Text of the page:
Dell shows off tablet and all-in-one at Oracle OpenWorld
CEO Michael Dell talks data centers, greening of the IT industry, and throws in a few plugs for upcoming consumer-oriented computing as well.
Though, Dell introduced the world to its forthcoming all-in-one PC at Oracle OpenWorld in San Francisco Wednesday.
Well, it wasn't a formal introduction as much as an all-too-brief glimpse of the XPS One A2010, which resembles a wide-screen TV with separate keyboard. Chief Executive Michael Dell drew the crowd's attention to the all-in-one during his keynote when he asked Chief Technology Officer Kevin Kettler, who joined him on stage, what "that" device was. Playing along, Kettler "guessed" that it looked like a TV, since it had a remote and was playing a Blu-ray disc.
"It looks like an all-in-one machine. But I probably shouldn't say anymore about that," Kettler concluded, tongue firmly in cheek. He did mention that it will be announced "next week."
Though an enterprise software conference might seem an odd place to introduce a firmly consumer-oriented product, Dell here for video), which Kettler said is on track to ship in the next few months. And for good measure, Kettler briefly noted how the XPS M1330 laptop he was holding would be a great holiday gift for the whole family.to deviate from standard OOW content. And it didn't stop with the XPS One. While on stage, Dell took the opportunity to demonstrate its forthcoming , the Latitude XT (click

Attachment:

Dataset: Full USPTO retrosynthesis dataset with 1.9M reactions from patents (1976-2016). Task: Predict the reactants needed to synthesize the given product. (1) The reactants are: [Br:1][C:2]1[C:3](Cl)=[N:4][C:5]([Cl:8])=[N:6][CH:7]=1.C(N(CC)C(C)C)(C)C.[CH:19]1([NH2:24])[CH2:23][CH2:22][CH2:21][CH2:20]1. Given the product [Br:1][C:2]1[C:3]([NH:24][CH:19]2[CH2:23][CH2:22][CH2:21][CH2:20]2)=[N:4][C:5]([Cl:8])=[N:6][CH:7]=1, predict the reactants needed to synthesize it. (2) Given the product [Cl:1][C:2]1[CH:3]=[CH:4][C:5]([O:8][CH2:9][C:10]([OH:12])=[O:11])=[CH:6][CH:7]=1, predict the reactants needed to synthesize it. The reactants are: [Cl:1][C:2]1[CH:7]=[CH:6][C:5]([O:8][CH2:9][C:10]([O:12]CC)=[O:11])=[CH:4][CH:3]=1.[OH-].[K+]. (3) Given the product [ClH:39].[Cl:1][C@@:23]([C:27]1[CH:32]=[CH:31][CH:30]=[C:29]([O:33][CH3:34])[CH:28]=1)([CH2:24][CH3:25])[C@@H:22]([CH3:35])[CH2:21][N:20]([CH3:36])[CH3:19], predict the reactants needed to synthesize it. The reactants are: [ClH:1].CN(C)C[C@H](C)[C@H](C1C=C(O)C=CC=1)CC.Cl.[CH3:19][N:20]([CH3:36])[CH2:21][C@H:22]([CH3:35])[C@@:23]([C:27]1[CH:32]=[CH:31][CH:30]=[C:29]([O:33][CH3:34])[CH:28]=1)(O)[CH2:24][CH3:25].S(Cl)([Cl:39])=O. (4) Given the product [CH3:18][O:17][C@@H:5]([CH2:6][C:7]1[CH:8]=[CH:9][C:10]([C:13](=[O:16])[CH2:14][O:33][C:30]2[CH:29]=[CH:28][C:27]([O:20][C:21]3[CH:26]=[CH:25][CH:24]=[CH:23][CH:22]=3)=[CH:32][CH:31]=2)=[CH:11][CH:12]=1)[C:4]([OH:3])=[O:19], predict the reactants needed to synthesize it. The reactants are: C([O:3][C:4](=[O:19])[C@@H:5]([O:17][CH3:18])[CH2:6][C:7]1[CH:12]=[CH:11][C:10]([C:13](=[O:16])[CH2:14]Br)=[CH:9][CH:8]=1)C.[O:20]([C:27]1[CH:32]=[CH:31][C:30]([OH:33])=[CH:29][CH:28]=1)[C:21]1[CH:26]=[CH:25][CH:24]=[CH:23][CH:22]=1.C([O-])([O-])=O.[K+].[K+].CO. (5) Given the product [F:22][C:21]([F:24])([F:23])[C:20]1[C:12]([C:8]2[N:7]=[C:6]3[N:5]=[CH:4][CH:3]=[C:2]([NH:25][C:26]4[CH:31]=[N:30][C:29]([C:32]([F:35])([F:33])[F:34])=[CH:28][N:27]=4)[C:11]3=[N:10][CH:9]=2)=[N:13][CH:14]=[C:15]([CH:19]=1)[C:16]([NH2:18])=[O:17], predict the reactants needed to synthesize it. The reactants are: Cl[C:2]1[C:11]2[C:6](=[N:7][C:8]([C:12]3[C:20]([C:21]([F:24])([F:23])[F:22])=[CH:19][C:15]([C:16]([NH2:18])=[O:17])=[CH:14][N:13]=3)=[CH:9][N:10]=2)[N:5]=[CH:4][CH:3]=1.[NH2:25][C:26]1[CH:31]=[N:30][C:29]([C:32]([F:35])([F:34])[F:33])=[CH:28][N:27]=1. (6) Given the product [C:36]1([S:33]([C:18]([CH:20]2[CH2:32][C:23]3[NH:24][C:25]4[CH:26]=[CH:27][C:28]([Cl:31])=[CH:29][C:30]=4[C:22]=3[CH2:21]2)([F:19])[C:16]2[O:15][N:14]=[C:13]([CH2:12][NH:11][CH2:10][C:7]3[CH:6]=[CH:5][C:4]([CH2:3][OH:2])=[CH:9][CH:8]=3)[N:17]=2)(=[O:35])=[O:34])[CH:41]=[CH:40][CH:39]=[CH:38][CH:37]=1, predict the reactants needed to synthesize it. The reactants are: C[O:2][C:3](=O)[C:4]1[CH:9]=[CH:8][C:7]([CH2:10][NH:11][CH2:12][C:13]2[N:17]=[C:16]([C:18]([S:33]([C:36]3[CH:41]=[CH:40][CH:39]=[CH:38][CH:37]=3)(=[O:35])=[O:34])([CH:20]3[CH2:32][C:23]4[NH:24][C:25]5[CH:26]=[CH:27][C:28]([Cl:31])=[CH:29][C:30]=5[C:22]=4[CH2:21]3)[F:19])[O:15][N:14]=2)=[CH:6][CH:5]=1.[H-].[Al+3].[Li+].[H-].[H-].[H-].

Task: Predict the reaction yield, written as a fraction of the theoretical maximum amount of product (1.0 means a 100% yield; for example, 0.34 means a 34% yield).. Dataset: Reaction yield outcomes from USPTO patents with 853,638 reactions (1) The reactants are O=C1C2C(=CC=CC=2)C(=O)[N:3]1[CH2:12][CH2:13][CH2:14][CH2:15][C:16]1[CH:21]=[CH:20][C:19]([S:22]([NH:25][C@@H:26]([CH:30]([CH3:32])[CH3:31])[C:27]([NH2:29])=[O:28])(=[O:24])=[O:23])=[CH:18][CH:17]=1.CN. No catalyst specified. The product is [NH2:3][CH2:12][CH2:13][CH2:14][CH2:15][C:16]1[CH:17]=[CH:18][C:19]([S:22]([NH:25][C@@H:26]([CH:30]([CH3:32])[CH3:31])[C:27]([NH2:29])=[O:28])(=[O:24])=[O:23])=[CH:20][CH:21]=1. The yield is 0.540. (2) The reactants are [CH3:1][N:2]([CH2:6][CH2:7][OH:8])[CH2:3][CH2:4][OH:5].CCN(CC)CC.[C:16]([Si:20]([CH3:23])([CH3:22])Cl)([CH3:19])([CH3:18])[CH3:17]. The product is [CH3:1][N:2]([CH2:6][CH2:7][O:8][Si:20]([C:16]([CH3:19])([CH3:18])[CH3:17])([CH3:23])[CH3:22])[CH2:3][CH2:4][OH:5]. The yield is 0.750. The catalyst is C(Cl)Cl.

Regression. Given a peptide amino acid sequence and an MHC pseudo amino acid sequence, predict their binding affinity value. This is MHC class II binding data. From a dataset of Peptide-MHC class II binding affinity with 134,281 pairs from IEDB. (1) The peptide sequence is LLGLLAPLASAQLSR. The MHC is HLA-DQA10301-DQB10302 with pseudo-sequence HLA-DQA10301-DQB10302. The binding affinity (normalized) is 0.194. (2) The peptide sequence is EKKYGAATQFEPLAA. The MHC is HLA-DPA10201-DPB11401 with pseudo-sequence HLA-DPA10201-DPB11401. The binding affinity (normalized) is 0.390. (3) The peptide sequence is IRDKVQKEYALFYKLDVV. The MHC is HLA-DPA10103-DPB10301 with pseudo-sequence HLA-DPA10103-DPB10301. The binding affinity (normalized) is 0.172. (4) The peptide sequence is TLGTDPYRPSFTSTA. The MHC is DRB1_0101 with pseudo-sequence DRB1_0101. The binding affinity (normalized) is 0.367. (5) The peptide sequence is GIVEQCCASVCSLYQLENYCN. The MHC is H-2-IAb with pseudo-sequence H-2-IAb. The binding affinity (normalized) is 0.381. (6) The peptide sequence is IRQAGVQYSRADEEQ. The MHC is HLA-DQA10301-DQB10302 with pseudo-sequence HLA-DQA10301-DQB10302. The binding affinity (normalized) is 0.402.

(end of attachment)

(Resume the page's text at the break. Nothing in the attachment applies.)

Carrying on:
It wasn't all a consumer hardware commercial, however. Dell also talked up on-demand desktop streaming as an alternative to thin-client computing. On-demand streaming features a desktop client with its own CPU and graphics processor. Saying it had comparable security and costs to thin clients, and the performance of traditional clients, Dell said desktop streaming would allow IT departments to push software updates instantly to all stations and allow for better video playback.
And it wouldn't be a Dell keynote
Without revealing many details, he said that Dell will soon roll out a program called Greenprint, which allows companies to check their power efficiency and then enable them to find ways to make themselves even more "green."
He ended on the note challenging other companies to "consider the impact green technologies can have on (return on investment) and on our planet."